Postseason 2009: The Twins led all three games. The Twins lost all three games. In Game 2, Joe Nathan blew a two-run lead in the ninth by (what else?) giving up a homer to A-Rod. Mark Teixeira hit the walkoff homer in the 11th inning.
Postseason 2010: Twins take a 3–0 lead in Game 1 and blow it, losing on a Mark Teixeira homer. They more or less get outclassed from there.
April 19, 2012: The Twins are now terrible, so these games don’t mean very much. Still, the Twins do take a 4–0 lead at Yankee Stadium. They lose it thanks to Curtis Granderson, who hits three home runs.
July 1–4, 2013: This was the Robinson Cano series. The Twins lost the first game of the series after leading because Cano hit two homers. The led the second game and lost after Cano homered. They led the third game 2–0 — Cano hit a two-run double to tie it then scored the winning run. They lost the fourth game without ever leading — Cano hit a sacrifice fly in the first to give the Yankees the lead they never relinquished.
July 3, 2014: The Twins take a 2–0 lead, which they lose on a Carlos Beltran home run. And then someone named Zelous Wheeler, a 27-year-old rookie playing in his first big league game, homered to seal victory. Zelous Wheeler is now in Japan.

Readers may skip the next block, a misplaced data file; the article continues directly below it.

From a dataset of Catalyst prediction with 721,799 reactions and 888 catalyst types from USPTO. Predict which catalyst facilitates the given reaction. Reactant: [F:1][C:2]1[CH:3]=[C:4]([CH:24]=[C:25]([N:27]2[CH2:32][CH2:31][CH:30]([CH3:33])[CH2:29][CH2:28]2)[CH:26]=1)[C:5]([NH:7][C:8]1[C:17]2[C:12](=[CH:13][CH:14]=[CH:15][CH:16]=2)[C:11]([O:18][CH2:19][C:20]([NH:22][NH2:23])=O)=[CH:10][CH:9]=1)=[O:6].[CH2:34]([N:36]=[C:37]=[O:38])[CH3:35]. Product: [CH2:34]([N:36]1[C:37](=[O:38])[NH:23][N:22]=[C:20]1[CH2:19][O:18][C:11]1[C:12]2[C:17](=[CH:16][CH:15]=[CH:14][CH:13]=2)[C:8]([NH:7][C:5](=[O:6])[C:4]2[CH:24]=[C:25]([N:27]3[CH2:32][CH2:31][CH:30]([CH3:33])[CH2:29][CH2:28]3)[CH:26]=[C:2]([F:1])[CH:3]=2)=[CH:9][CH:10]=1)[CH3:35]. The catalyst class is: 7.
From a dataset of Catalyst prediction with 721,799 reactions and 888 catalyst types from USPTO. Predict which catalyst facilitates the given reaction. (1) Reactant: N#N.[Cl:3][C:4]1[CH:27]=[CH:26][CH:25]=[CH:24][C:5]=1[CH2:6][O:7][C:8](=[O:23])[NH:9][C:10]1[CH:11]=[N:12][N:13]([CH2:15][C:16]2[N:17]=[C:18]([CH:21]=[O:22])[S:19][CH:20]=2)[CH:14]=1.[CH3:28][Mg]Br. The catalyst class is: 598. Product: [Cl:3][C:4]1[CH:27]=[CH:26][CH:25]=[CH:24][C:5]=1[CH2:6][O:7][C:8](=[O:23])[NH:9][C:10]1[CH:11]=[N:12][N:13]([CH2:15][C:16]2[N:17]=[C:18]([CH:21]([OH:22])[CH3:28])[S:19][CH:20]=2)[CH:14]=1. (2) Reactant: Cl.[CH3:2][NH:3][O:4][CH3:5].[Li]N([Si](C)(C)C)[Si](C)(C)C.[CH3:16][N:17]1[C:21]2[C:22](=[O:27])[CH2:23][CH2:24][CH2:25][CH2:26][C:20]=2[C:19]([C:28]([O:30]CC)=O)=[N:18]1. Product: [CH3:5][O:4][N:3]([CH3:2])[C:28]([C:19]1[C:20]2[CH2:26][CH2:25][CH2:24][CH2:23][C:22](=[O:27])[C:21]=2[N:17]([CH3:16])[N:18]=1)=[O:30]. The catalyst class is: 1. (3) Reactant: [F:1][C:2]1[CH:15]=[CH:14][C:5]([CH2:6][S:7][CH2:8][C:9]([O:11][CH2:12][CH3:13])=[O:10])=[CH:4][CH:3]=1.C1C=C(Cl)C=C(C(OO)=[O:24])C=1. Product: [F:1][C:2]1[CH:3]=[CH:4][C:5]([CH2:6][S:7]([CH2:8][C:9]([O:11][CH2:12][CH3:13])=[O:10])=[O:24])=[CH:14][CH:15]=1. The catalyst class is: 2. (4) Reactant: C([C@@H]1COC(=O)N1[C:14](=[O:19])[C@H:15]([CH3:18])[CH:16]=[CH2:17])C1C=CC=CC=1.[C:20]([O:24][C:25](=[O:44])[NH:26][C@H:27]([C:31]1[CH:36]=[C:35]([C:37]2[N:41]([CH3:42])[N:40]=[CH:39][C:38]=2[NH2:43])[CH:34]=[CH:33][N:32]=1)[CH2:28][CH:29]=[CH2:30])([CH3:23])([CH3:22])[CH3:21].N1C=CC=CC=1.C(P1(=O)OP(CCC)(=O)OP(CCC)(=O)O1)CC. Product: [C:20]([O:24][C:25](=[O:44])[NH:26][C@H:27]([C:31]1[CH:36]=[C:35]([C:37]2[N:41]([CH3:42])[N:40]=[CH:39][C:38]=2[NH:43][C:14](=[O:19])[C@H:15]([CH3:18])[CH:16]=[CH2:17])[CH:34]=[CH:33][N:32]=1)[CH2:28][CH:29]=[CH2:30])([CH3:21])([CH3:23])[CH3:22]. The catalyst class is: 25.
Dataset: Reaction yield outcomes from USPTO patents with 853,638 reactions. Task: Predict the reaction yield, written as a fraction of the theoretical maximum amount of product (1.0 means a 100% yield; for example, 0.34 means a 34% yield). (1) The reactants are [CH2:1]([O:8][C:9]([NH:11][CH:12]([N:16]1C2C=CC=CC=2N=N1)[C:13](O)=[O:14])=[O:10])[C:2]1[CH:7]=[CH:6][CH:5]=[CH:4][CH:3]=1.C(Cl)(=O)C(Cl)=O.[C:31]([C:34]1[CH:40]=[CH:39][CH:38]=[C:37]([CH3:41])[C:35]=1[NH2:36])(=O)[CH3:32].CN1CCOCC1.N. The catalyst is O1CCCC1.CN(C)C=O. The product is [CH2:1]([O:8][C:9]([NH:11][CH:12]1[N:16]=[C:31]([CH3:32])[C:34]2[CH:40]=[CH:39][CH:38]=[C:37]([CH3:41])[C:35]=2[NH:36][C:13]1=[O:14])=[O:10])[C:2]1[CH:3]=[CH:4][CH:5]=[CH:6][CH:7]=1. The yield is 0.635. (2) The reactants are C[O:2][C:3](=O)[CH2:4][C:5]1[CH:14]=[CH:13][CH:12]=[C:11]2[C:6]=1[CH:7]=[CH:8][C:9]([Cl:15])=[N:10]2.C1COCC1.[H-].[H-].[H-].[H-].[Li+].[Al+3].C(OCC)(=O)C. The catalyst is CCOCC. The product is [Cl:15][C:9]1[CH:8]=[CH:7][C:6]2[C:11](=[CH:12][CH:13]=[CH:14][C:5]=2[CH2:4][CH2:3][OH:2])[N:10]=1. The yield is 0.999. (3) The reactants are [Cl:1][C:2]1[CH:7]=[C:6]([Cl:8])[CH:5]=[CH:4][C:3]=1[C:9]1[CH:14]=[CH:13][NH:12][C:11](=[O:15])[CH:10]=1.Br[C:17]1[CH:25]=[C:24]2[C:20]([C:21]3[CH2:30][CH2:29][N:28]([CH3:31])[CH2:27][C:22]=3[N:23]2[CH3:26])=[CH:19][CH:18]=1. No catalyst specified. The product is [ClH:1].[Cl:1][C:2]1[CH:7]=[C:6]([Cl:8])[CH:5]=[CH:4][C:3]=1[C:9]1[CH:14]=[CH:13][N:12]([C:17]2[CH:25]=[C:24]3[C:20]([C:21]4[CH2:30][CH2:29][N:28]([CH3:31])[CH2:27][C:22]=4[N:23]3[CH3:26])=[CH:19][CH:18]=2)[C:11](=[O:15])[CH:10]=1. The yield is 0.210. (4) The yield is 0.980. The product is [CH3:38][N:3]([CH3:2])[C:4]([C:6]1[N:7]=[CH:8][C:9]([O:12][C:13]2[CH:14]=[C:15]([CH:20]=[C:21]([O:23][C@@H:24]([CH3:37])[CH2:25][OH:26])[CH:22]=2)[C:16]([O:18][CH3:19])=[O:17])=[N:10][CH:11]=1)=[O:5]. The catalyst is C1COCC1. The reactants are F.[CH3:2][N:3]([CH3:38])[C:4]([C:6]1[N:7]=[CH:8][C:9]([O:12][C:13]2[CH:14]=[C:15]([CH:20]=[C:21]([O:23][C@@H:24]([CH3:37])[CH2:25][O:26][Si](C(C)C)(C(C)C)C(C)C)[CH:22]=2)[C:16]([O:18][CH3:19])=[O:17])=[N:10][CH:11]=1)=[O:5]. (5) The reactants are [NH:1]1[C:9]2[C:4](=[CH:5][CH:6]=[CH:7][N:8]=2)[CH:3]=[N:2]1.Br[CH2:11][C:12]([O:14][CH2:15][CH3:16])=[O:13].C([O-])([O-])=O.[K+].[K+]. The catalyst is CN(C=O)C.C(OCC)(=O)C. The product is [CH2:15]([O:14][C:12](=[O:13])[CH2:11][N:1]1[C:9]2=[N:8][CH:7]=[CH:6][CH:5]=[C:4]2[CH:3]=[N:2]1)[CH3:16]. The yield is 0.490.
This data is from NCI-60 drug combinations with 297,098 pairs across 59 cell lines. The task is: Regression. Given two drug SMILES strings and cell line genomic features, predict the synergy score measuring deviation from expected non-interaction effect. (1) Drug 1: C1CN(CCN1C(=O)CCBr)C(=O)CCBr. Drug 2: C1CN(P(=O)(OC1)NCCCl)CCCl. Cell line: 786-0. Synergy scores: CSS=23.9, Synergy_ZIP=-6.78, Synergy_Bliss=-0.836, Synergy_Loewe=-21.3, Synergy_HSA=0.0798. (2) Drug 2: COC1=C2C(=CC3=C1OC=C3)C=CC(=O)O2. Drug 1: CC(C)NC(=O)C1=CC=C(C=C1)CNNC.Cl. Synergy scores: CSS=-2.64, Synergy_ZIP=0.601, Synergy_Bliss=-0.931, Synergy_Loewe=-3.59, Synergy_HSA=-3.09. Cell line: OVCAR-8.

Impressive, no? Then this week they had the A-Rod slam — incidentally, someone named Nick Rumbelow officially “won” that game for the Yankees. I would like to make it clear: There is nobody named Nick Rumbelow. As Nick Hurwitz tweeted, he’s obviously an escaped P.G. Wodehouse character. But that is the Yankees’ story these days. Lookit: Chasen Shreve? Nathan Eovaldi? Gregory Bird? John Ryan Murphy? Come on, those aren’t Major League baseball players. They are the guys from “The Sandlot.”
The day before the A-Rod slam, the Twins lost a game on a walkoff ground ball by Chase Headley. There was something symbolic about that. Headley hit a slow roller with a man on third and Eduardo Nunez fielded it but didn’t have time to go to the plate. Nunez didn’t even bother throwing it home. Bad luck.
But my favorite part of the play though is that Nunez didn’t just eat the ball and walk off. No, he threw it to first to record the out. I don’t think you can find a better way symbolize this insane Yankees-Twins thing. It was almost like Nunez was saying, “Well, hey, maybe we lost the game. But, you know, at least we got the out.”